Are you trapped in a fourth floor apartment listening to the guy next door serenade the block from his balcony with a saxophone he made from a length of rubber tubing and an old boot?
While people the world over very sensibly self-isolate, it’s still possible to be productive, why not work on your portfolio? Strap on your noise-cancelling headphones, turn on some white noise, and grab some inspiration from our monthly roundup of the best portfolios launched in the previous four weeks.
This month we see several previous trends still going strong. There’s a whole heap of color, masses of glitch effects, and the re-return of that old favorite, big bold typography. Enjoy!
Mees Verberne describes himself as a creative front-end developer and designer. He makes full use of the popular glitch trend to give his site some character, but what it really does well is obscure the banding in his gradients, giving him a nice sophisticated lighting effect.
Adi Goodrich and Sean Pecknold founded Sing-Sing five years ago. Their award-winning work has a wonderful sense of color, with some genuinely original schemes in their design and film projects. The only criticism I would have is their hamburger menu, which isn’t immediately clear.
If you’re a fan of glitch effects, you’ll love David Polonia’s site. Normally I advise everyone to avoid sound on websites, but David’s portfolio benefits from the uplifting energy that it provides. There’s so much to explore here, it’s less a portfolio, and more of a showreel.
Mad River’s work is the epitome of those hipster-lumberjack designs that have been popular for a few years. So naturally, for a British design agency, its site uses an illustration straight out of a US National Park guidebook. It is very beautiful though, and the site is a pleasure to browse round.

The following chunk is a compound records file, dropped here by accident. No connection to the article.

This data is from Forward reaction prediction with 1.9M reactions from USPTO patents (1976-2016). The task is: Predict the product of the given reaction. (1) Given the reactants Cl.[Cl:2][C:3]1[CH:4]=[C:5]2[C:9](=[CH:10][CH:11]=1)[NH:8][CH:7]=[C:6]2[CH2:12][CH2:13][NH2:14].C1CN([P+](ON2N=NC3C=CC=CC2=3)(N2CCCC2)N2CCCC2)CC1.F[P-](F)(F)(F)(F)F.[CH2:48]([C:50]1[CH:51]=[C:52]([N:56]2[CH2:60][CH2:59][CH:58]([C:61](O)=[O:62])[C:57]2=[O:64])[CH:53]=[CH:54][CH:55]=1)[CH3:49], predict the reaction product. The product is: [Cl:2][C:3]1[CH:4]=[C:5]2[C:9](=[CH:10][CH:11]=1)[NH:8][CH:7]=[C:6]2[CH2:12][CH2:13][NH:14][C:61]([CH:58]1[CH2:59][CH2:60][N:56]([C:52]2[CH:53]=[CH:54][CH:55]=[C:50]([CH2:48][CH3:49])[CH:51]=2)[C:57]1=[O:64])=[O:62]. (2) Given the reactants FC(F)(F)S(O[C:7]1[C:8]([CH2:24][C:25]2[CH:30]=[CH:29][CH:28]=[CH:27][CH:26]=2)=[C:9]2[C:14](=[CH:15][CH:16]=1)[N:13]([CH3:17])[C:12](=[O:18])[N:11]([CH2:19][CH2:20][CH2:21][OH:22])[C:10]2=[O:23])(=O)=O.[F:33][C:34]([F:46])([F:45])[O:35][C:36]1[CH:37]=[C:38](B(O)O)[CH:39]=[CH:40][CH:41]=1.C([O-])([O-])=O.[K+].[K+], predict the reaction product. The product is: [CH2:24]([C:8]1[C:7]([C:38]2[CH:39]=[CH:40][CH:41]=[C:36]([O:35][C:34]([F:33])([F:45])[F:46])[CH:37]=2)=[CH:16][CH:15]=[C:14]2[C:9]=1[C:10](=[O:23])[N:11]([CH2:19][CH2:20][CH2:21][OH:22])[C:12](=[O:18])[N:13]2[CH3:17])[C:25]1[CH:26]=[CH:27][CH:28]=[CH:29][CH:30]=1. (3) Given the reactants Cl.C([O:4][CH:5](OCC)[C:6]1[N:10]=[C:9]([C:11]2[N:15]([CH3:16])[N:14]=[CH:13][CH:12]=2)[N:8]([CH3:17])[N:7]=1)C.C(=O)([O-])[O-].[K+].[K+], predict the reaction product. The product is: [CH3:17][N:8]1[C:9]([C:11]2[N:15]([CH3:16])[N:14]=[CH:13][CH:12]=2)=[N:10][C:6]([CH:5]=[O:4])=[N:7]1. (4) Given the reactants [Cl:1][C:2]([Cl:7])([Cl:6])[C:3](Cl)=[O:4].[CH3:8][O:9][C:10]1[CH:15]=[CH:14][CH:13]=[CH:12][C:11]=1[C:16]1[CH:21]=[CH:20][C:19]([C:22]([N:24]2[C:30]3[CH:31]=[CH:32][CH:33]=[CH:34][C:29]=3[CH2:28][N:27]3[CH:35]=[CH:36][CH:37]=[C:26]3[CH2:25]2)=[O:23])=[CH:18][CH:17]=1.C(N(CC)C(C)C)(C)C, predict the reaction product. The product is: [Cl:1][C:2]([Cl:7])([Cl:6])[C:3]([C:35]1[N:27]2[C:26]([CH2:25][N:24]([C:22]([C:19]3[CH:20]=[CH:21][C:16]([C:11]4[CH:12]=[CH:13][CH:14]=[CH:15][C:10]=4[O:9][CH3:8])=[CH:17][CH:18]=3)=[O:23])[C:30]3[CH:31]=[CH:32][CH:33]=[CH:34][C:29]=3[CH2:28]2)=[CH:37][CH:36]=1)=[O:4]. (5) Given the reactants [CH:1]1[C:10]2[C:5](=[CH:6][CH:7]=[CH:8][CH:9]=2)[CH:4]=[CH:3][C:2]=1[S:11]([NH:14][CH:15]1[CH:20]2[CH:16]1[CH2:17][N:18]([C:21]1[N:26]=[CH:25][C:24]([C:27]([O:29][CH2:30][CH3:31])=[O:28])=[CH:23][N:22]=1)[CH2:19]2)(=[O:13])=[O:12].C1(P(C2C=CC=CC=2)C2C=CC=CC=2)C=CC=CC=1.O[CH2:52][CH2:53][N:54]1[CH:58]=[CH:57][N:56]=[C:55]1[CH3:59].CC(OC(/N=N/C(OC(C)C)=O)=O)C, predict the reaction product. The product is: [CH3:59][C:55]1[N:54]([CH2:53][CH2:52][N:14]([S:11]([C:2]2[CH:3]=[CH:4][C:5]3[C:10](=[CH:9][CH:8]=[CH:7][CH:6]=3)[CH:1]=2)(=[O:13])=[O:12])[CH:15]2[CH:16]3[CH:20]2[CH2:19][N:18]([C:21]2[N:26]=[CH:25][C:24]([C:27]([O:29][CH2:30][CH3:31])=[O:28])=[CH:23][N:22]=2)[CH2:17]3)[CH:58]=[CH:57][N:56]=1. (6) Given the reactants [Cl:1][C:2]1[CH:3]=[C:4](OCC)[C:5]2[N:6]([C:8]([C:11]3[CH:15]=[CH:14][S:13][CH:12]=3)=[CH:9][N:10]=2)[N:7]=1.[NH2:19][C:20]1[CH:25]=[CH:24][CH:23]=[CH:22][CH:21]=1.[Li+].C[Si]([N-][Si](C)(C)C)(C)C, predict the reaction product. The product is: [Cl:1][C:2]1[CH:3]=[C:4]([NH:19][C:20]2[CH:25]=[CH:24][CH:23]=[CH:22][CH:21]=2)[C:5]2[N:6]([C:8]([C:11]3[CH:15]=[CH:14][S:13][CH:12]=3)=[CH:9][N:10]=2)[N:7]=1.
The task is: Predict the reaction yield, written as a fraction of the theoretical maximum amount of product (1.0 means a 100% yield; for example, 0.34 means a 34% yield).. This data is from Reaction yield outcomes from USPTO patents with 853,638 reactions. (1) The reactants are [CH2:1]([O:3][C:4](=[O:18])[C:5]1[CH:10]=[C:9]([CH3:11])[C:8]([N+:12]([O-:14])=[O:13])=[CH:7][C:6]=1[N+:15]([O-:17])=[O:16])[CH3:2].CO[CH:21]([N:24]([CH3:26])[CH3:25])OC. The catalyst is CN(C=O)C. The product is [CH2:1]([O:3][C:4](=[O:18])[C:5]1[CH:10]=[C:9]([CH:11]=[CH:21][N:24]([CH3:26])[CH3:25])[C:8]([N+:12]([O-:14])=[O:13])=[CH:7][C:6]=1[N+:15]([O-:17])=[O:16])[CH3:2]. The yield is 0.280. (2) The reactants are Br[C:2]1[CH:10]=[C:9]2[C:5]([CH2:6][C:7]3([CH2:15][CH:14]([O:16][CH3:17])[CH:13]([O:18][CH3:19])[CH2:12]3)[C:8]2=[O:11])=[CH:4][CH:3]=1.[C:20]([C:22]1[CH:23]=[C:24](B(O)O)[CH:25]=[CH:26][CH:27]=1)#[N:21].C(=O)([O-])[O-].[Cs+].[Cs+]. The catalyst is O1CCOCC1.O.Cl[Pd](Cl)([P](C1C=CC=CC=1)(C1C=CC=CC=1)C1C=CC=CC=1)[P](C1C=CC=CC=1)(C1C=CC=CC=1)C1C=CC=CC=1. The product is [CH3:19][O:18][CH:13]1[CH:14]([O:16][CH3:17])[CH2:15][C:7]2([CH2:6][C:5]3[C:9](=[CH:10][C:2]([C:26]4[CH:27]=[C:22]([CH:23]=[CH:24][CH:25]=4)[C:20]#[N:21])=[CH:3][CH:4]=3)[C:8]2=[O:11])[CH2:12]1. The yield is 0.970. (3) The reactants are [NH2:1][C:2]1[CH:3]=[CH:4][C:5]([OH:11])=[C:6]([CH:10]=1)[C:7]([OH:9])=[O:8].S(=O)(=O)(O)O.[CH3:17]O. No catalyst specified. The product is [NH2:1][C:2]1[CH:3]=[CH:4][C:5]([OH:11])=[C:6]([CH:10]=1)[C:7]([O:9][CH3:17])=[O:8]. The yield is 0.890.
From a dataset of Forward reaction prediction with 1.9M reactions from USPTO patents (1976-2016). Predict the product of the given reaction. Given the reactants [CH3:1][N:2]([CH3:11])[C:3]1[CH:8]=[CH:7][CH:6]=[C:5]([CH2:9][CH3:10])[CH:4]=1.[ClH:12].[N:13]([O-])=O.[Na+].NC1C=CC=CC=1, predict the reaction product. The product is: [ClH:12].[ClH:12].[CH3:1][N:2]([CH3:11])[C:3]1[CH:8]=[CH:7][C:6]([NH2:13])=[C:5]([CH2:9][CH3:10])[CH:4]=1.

Tank fly boss walk jam nitty gritty you’re listening to the boy from the big bad city — ahem. Clearly someone else has a fondness for 90s-era dance music. Jamhot exudes confidence, but why not when you have that animation on your site’s landing page. Seriously, I could look at this beauty for hours.
I love the mountains, so Halbstark’s blend of big bold type, and eye onto a mountain scene grabbed me immediately. The zoom effect when your scroll down is sublime, and it leads to a very simple, carefully ordered portfolio that showcases everything you want to see in a reliable agency.
I said there were plenty of glitch effects this month, and my favorite of them is Kota. Run your cursor over the screen and the large type, with the gradient, will distort and glitch in a liquid style. How’s that for packing in every single current design trend into one graphic?
Some of the best sites this month combine several design trends, and Mango Media is one of them. Cursor over the blob and you’ll get bold gradients combined with the ever-popular glitch effect. And kudos for that hamburger menu icon that’s both original and perfectly clear.
With a name like Deadwater, it’s no surprise that this French design agency has employed the liquid effect trend that’s been popular for the last few months. I love the way it’s been combined with a glitch effect to create the sense of being under water.
There’s a long-standing tradition in this series of selecting portfolios that make good use of the color yellow. Works certainly does that with an acid-toned site, that once you scroll uses a ticker-style band of the same color to indicate a selection. It ties everything together perfectly.
So, you think you’ve seen big type? Think again, you’ve not seen anything until you’ve seen Electric Red’s giant, 3D-rendered ring of spinning red text. The graphic grabs you as soon as you see it, but it’s also interactive, and it needs to be if you want to see enough to work out what it says.
Studio Dot obviously had to use a big dot on its site, behind which you’ll see a ton of glitchy graphics. What I really love are the links at the bottom of the homepage, which open without clicks when you hover over them for a while — usability aside I love that they tried to innovate in this area.
More animated gradients, this time curtesy of Vitali Zahharov. And yet more big bold typography, which is a trend that’s going to last throughout 2020 and beyond. Vitali’s a freelance designer based in Spain, and he’s worked for some really exceptional clients, scroll down to see selected work.
Tubik Studio’s site devoted to its staff has tons of personality on display, from its juggling balls load bar, to the eccentric sound effects when you cursor over a thumbnail. Its main site is very goal-orientated, so showing off some personality contrasts well and makes it approachable.
If you read this series regularly you’ll know that I’m a sucker for animated abstract shapes. I guess I must have loved building blocks as a kid. Superlab’s are great because they tie everything together, without imposing themselves on the design. Nice bold, confident colors too.Source